40 results match your criteria Neuropsychiatry [Journal]

  • Page 1 of 1

Altered Cd8+ T lymphocyte Response Triggered by Arginase 1: Implication for Fatigue Intensification during Localized Radiation Therapy in Prostate Cancer Patients.

Neuropsychiatry (London) 2018 ;8(4):1249-1262

Laboratory and Clinical research Institute for Pain, the University of Hong Kong, Hong Kong.

Fatigue, the most common side effect of cancer treatments, is observed to intensify during external-beam radiation therapy (EBRT). The underlying molecular mechanisms remain unclear. This study investigated the differentially expressed genes/proteins and their association with fatigue intensification during EBRT. Read More

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http://www.jneuropsychiatry.org/peer-review/altered-cd8--t-l
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http://dx.doi.org/10.4172/Neuropsychiatry.1000454DOI Listing
http://www.ncbi.nlm.nih.gov/pmc/articles/PMC6198670PMC
January 2018
11 Reads

Aging changes and medical complexity in late-life bipolar disorder: emerging research findings that may help advance care.

Neuropsychiatry (London) 2013 Dec;3(6):621-633

Centre for Addiction & Mental Health & Department of Psychiatry, University of Toronto, Toronto, ON, Canada.

Demographic trends globally point in the direction of increasing numbers of older people with serious and chronic mental disorders, such as bipolar disorder (BD). While there has been growing sophistication and understanding in treatments for BD generally, data specific to older people with BD are limited. Recent reviews, secondary analyses and some new research confirm complexity and aging-related issues relevant to later-life BD. Read More

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http://dx.doi.org/10.2217/npy.13.78DOI Listing
http://www.ncbi.nlm.nih.gov/pmc/articles/PMC4078873PMC
December 2013
12 Reads

Current electroconvulsive therapy practice and research in the geriatric population.

Neuropsychiatry (London) 2014 Feb;4(1):33-54

Electroconvulsive Therapy Service & the Division of Geriatric Psychiatry, New York State Psychiatric Institute, & the College of Physicians & Surgeons of Columbia University, 1051 Riverside Drive, New York, NY 10032, USA.

Electroconvulsive therapy (ECT) is utilized worldwide for various severe and treatment-resistant psychiatric disorders. Research studies have shown that ECT is the most effective and rapid treatment available for elderly patients with depression, bipolar disorder and psychosis. For patients who suffer from intractable catatonia and neuroleptic malignant syndrome, ECT can be life saving. Read More

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http://dx.doi.org/10.2217/npy.14.3DOI Listing
http://www.ncbi.nlm.nih.gov/pmc/articles/PMC4000084PMC
February 2014
5 Reads

Changes in the Definition of ADHD in DSM-5: Subtle but Important.

Neuropsychiatry (London) 2013 Oct;3(5):455-458

Department of Pediatrics, University of Cincinnati College of Medicine, Division of Behavioral Medicine & Clinical Psychology, Cincinnati Children's Hospital Medical Center.

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http://dx.doi.org/10.2217/npy.13.59DOI Listing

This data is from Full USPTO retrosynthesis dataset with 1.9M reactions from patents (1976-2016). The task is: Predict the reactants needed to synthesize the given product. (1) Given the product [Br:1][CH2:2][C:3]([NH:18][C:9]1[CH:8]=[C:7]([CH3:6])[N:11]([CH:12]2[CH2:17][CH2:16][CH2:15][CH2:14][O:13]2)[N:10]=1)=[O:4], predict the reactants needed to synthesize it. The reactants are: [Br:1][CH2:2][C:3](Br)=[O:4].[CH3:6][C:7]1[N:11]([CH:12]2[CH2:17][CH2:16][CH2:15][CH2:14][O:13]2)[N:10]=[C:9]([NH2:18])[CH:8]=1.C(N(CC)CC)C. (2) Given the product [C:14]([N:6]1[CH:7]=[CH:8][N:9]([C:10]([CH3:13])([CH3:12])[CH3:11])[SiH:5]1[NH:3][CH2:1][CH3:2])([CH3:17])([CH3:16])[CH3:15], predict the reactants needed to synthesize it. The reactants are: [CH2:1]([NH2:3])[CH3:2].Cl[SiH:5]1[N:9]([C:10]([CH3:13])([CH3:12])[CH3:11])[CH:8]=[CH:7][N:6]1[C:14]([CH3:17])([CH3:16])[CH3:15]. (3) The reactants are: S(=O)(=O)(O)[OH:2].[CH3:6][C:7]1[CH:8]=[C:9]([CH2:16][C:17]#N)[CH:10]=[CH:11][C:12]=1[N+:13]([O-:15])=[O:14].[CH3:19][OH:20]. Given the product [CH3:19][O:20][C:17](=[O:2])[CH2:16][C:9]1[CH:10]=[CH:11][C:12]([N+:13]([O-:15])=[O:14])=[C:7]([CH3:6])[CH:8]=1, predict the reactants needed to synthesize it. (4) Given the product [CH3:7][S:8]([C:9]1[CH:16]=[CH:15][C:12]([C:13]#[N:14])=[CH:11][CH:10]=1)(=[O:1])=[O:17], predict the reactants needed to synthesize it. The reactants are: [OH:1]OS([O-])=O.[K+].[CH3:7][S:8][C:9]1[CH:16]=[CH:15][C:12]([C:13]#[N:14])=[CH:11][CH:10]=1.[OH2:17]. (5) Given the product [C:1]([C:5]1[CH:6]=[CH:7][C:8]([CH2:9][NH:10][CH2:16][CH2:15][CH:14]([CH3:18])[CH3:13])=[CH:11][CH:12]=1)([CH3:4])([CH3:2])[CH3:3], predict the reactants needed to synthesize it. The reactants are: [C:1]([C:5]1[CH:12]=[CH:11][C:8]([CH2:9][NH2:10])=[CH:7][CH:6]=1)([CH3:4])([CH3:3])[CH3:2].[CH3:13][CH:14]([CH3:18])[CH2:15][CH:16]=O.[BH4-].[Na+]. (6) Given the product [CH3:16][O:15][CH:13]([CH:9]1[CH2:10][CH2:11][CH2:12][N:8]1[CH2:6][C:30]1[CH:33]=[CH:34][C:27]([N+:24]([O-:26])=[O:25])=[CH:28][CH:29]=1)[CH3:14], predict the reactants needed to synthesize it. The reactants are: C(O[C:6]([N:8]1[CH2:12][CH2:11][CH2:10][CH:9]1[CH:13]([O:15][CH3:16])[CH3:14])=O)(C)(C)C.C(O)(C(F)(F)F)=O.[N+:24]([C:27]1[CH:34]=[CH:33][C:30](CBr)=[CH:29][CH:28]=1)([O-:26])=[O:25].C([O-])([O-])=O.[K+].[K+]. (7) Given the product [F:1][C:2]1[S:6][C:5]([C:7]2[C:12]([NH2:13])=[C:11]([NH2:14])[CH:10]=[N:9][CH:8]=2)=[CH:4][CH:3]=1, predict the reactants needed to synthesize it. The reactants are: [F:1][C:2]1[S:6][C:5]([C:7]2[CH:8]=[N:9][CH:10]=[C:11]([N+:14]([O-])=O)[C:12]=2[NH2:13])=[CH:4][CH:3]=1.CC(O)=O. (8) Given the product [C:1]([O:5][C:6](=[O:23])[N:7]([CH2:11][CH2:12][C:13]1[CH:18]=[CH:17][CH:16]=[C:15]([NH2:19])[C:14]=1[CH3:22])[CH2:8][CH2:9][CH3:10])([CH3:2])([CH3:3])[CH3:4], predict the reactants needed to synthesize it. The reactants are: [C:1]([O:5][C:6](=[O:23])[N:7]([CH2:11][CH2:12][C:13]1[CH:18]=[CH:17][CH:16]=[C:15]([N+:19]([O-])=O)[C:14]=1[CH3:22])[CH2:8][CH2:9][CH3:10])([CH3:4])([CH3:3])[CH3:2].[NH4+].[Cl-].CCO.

http://www.ncbi.nlm.nih.gov/pmc/articles/PMC3955126PMC
October 2013
3 Reads

Clinical characteristics of high-functioning youth with autism spectrum disorder and anxiety.

Neuropsychiatry (London) 2013 Apr;3(2)

Department of Psychology, University of South Florida, 4202 East Fowler Avenue, PCD 4118G, Tampa, FL 33620-7200, USA ; Department of Pediatrics, University of South Florida, 880 6th Street South, St Petersburg, FL 33701, USA.

Aim & Methods: Clinical characteristics were examined in 108 high-functioning youth (children with a full IQ scale of at least 70) with an autism spectrum disorder (ASD; aged 7-15 years) who were presenting for inclusion in one of four clinical trials examining the efficacy of cognitive behavioral therapy in youth with ASD and anxiety.

Results: We present baseline characteristics of this cohort, including prevalence rates of anxiety and comorbid disorders, and correlates of anxiety (e.g. Read More

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http://www.futuremedicine.com/doi/10.2217/npy.13.9
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http://dx.doi.org/10.2217/npy.13.9DOI Listing
http://www.ncbi.nlm.nih.gov/pmc/articles/PMC3808966PMC
April 2013
4 Reads

Is 'bench-to-bedside' realistic for autism? An integrative neuroscience approach.

Neuropsychiatry (London) 2013 Apr;3(2):159-168

Department of Psychiatry & Behavioral Sciences, University of California, Davis, CA, USA ; The M.I.N.D. Institute, University of California, Davis, 2825 50th Street, Sacramento, CA 95817, USA.

Given the prevalence and societal impact of autism spectrum disorder (ASD), there is an urgent need to develop innovative treatments that will improve core social deficits, for which there is currently no reliable pharmacological treatment, prevention or cure. Development of novel biological interventions will depend upon the successful translation of basic neuroscience research into safe and effective medicines. This article outlines steps to bring neuroscience research from 'the bench' to treatment at 'bedside', from phenotyping the disorder to animal models to patient treatment. Read More

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http://dx.doi.org/10.2217/npy.13.18DOI Listing
http://www.ncbi.nlm.nih.gov/pmc/articles/PMC3757943PMC
April 2013
9 Reads

Toward an exportable parent training program for disruptive behaviors in autism spectrum disorders.

Neuropsychiatry (London) 2013 Apr;3(2):169-180

Emory University.